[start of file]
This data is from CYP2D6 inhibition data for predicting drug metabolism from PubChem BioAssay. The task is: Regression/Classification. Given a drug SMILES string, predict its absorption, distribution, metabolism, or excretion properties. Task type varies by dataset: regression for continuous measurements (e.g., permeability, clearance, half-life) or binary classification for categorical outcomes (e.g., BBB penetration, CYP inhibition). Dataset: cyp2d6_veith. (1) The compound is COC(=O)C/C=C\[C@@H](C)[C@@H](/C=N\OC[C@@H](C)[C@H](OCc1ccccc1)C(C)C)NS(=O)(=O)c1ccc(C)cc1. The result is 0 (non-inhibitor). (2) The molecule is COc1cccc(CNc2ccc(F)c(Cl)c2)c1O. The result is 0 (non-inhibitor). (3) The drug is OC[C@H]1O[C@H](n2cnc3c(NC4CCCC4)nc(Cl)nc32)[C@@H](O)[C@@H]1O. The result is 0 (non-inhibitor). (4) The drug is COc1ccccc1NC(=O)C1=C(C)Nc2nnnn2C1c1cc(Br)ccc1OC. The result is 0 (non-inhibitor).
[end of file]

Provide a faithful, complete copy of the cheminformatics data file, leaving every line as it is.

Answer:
This data is from CYP2D6 inhibition data for predicting drug metabolism from PubChem BioAssay. The task is: Regression/Classification. Given a drug SMILES string, predict its absorption, distribution, metabolism, or excretion properties. Task type varies by dataset: regression for continuous measurements (e.g., permeability, clearance, half-life) or binary classification for categorical outcomes (e.g., BBB penetration, CYP inhibition). Dataset: cyp2d6_veith. (1) The compound is COC(=O)C/C=C\[C@@H](C)[C@@H](/C=N\OC[C@@H](C)[C@H](OCc1ccccc1)C(C)C)NS(=O)(=O)c1ccc(C)cc1. The result is 0 (non-inhibitor). (2) The molecule is COc1cccc(CNc2ccc(F)c(Cl)c2)c1O. The result is 0 (non-inhibitor). (3) The drug is OC[C@H]1O[C@H](n2cnc3c(NC4CCCC4)nc(Cl)nc32)[C@@H](O)[C@@H]1O. The result is 0 (non-inhibitor). (4) The drug is COc1ccccc1NC(=O)C1=C(C)Nc2nnnn2C1c1cc(Br)ccc1OC. The result is 0 (non-inhibitor).